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With my 3rd and 4th graders, I wanted to do a “Meet Your Counselor” activity that would be more mature and developmentally appropriate than the School Counselor’s First Aid Kit activity. I found this game on Savvy School Counselor‘s blog and thought that not only would it be fun for the students, but it also did a really great job of introducing my role and responsibilities to the students.

Materials Needed:

  • Game cards (see below, at least 1 per student)
  • Two bells (or another object that students can use to “buzz in” and answer the question)

  •  Toy basketball hoop and soft ball (I borrowed this from our PE  teacher who had it in his supply closet!)

I started by creating the game cards. I thought of true/false, fill in the blank, and open-ended questions that would help the students become more familiar with my role and the ways that I can help them. Here are the cards that I created…of course you can alter these to fit your school and your specific role!

So, here is how the game works…

I will divide the class into two teams. Then, I will ask one representative from each team to come to the front of the room, and one student will  choose a game card from the pile. I will display the card on the Elmo projector and read it aloud to the students. Once I finish reading the question, the two representatives will try to be the first to “buzz in”/ring their bell to answer the question. If the student doesn’t know the answer, he/she can ask his/her teammates for help. Students who answer the question correctly will earn 1 point for their team. After students answer the question, I will explain the answer and add any additional detail that would be important for them to know.  Then, both students will have a chance to score a bonus point for their team by shooting a basket into the basketball hoop that I have set up (this is just a way to keep the game more fun and exciting!). We will keep playing until we run out of cards and each student has had the chance to answer at least one question.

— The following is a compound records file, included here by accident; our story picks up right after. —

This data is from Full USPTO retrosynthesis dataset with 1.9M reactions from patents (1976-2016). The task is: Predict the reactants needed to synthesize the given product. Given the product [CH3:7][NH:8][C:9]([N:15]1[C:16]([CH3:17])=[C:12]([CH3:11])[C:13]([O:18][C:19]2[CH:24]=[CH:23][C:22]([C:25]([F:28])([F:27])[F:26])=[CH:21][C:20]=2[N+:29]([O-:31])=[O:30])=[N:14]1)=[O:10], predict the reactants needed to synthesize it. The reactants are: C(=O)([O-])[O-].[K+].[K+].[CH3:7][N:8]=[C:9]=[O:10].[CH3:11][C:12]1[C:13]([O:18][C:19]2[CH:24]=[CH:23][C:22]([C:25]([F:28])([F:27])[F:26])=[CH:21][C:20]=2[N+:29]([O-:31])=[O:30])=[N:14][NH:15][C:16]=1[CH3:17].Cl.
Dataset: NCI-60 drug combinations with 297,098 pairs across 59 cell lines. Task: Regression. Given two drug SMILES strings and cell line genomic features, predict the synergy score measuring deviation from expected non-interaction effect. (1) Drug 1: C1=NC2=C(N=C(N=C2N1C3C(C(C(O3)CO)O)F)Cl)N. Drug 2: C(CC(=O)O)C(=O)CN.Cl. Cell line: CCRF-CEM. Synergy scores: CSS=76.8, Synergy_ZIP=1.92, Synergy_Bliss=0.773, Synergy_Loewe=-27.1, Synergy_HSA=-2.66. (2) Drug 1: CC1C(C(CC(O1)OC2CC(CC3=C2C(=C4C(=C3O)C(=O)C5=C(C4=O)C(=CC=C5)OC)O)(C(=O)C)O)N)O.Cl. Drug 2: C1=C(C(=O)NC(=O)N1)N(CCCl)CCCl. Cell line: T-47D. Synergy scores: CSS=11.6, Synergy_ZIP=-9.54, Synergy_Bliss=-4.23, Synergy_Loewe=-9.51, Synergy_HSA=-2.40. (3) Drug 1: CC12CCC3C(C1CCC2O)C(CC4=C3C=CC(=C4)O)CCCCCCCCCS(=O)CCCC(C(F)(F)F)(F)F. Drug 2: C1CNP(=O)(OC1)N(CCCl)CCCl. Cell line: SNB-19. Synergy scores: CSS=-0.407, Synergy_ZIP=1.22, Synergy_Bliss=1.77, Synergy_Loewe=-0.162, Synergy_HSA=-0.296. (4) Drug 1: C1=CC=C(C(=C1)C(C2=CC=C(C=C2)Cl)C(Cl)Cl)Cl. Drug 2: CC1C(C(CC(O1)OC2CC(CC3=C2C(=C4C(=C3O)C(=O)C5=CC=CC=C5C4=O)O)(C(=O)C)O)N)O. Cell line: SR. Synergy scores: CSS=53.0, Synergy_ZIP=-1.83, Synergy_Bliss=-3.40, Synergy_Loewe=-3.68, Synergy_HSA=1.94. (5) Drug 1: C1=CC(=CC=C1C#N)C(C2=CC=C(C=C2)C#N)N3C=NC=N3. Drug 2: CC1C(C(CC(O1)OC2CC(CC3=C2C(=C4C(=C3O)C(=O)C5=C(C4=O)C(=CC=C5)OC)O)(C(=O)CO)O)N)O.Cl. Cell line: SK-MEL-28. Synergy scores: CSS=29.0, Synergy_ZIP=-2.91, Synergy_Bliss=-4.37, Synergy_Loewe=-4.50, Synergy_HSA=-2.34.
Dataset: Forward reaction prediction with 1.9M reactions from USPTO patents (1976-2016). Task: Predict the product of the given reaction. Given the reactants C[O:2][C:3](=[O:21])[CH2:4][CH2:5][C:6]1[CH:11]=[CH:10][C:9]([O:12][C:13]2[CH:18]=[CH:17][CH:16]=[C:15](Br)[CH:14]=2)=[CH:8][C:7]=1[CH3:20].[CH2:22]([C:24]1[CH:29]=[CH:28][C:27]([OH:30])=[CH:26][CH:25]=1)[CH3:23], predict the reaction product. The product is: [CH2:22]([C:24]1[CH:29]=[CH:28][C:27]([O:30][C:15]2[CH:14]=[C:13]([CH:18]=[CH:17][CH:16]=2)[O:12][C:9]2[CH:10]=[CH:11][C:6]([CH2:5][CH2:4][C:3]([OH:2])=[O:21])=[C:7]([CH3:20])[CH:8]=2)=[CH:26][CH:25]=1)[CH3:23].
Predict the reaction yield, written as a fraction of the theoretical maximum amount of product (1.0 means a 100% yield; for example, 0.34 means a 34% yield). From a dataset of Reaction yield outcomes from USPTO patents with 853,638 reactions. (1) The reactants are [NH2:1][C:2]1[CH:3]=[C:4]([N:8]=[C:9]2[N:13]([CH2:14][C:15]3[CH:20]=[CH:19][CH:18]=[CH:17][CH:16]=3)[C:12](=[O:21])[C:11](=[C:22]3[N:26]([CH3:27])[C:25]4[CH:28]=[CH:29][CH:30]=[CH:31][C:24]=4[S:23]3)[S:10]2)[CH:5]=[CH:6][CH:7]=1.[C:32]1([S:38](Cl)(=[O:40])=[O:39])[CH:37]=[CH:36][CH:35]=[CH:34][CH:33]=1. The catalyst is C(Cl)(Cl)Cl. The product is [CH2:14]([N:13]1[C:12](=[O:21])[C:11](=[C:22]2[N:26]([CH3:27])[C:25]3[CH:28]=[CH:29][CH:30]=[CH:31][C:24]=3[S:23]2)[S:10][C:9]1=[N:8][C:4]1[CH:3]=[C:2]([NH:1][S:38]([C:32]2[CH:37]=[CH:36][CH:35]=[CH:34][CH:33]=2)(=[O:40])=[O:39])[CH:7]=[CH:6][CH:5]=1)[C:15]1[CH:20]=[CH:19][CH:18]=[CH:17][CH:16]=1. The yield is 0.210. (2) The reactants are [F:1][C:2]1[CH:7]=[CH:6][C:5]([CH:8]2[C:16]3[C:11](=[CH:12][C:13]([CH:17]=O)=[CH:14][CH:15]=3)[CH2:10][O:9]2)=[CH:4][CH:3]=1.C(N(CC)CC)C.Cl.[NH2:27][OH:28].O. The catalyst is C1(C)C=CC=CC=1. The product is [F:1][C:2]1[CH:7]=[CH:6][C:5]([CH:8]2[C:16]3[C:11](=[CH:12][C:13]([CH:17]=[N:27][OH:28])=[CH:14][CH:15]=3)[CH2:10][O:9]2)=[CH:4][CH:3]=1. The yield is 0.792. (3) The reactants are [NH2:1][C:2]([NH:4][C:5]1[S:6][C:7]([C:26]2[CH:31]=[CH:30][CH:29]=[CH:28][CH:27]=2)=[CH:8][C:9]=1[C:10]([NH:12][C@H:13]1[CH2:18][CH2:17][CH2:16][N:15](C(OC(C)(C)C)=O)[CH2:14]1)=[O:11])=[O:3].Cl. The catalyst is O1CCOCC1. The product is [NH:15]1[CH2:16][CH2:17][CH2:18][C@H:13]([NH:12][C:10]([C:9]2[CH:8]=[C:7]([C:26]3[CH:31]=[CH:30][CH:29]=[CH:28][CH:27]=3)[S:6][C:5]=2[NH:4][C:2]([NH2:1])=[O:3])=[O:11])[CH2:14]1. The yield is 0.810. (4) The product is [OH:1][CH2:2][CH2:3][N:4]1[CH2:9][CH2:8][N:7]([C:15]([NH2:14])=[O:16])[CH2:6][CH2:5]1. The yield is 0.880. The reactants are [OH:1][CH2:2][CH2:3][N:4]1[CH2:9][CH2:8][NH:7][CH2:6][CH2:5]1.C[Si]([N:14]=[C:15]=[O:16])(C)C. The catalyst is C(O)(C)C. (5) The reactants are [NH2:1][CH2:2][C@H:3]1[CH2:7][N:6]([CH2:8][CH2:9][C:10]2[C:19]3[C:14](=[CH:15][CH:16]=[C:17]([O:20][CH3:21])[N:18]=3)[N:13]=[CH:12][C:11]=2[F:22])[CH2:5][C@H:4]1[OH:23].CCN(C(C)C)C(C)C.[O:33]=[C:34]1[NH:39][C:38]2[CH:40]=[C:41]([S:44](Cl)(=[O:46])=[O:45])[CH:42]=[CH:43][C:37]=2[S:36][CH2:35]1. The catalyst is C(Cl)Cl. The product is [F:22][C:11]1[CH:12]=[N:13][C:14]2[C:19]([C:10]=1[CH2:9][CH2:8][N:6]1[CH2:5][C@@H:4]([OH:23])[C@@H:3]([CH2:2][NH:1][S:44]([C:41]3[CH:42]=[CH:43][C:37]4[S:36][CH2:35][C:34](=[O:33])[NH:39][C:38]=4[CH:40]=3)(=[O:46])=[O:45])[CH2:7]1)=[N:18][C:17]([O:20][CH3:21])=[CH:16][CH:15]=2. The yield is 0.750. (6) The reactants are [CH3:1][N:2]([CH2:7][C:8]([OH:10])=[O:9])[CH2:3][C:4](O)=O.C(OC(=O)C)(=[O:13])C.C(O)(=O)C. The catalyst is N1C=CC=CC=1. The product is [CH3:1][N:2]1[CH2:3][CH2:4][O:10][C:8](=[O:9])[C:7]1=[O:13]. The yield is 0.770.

If you have any ideas for game cards to use or ways to improve this game, please let me know! As always, I’d love to hear your feedback! 🙂

Who is Your School Counselor? Back to School Lesson!

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My supervisor at my elementary school internship used this activity at the beginning of the school year to introduce herself and her role to the students, and she even used it in interviews to show the principal what she could bring to their school! I wanted to use this activity this year, but couldn’t for the life of me remember all of the things that she put inside of the first aid kit. I googled and pinterested and could not find the activity anywhere…until the next day, when I decided to search again, and Savvy School Counselor had posted it 2 hours earlier! Many thanks to her and her ever-creative blog for brushing up my memory on this great activity!